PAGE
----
In a very special case, the content of each product is presented only once, and sellers who sell that product don’t have to provide the content at all. They use a universal identifier to define which product they want to sell, and provide price, inventory, and shipping costs. Only handmade products or services can still be owned by the seller. For all popular products and catalogs, we have only one copy per system, not per seller. And in this case, the system owns the product content, but not the seller. The system can sell them from its own warehouse. It can also provide a service to securely connect a buyer with another seller when a product is out of stock at the connected seller. Because the system knows all sellers for each product and their inventory and rating history.
The previous case requires less space to store data, but it doesn’t provide the flexibility to build their own view, which seems to be important for enterprise buyers. Because each eProcurement client can have its own vision of how it should be presented to its users. So I prefer the option where a seller owns the data but has only one copy of their product catalog and offers the same content to buyers with specific quote item data that can include specific prices, specific inventory, specific shipping costs and so on.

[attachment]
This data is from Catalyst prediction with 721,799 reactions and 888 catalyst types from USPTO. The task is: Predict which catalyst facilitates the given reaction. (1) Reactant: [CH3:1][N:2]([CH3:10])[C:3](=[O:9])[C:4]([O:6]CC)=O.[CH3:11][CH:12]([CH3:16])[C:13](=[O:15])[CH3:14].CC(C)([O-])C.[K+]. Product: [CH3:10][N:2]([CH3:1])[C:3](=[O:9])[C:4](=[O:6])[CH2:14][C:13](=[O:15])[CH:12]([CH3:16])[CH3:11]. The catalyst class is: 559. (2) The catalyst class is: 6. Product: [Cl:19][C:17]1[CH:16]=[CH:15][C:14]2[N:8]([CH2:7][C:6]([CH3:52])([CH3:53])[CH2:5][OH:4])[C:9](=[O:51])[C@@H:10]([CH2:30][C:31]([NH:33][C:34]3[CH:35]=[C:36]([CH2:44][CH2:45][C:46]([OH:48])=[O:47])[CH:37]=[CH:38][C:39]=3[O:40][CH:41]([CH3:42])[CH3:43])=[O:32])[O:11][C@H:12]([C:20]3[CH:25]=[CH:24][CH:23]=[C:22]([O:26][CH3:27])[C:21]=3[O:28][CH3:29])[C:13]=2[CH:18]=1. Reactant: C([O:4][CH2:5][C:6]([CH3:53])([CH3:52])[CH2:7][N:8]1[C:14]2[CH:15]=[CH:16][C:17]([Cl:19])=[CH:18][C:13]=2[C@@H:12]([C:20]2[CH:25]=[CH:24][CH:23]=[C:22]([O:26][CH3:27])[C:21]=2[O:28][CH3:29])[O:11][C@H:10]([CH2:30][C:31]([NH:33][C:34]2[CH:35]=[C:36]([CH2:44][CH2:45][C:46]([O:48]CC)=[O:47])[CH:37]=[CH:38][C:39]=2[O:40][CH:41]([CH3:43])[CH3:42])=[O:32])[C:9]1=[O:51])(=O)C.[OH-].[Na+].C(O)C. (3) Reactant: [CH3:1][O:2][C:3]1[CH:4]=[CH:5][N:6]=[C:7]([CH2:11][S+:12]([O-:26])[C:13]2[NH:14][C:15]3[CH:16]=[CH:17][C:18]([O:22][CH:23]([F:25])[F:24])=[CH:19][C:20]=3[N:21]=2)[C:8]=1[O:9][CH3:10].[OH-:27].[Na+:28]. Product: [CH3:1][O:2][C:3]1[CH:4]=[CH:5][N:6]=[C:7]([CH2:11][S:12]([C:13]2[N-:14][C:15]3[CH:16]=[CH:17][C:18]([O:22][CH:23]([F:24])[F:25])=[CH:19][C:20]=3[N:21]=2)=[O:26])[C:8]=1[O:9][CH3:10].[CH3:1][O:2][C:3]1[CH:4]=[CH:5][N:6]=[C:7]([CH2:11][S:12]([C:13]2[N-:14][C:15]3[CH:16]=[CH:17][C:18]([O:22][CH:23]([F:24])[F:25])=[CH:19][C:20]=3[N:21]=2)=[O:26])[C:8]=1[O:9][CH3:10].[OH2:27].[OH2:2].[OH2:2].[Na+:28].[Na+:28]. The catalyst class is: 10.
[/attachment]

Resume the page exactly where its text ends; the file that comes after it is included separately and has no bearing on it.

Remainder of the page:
You can say that everything written above is just a view from the system side and the seller side is just ignored. I would say that I take care of a lot of sellers and I am absolutely sure that the most important criterion in building the system is the usability of it for the sellers. I talked a lot with them and found out that almost all of them have their own PIM system to manage product data and they just need a flexible integration point or layer to connect two systems and make this processing fully automatic and stable.
I have heard from some of them that it is clearer for them to work with one product catalog per buyer. They said that it is easy to control different versions. But again, none of them said they needed to share different titles or descriptions or images. It was all about different quantities and different prices all the time.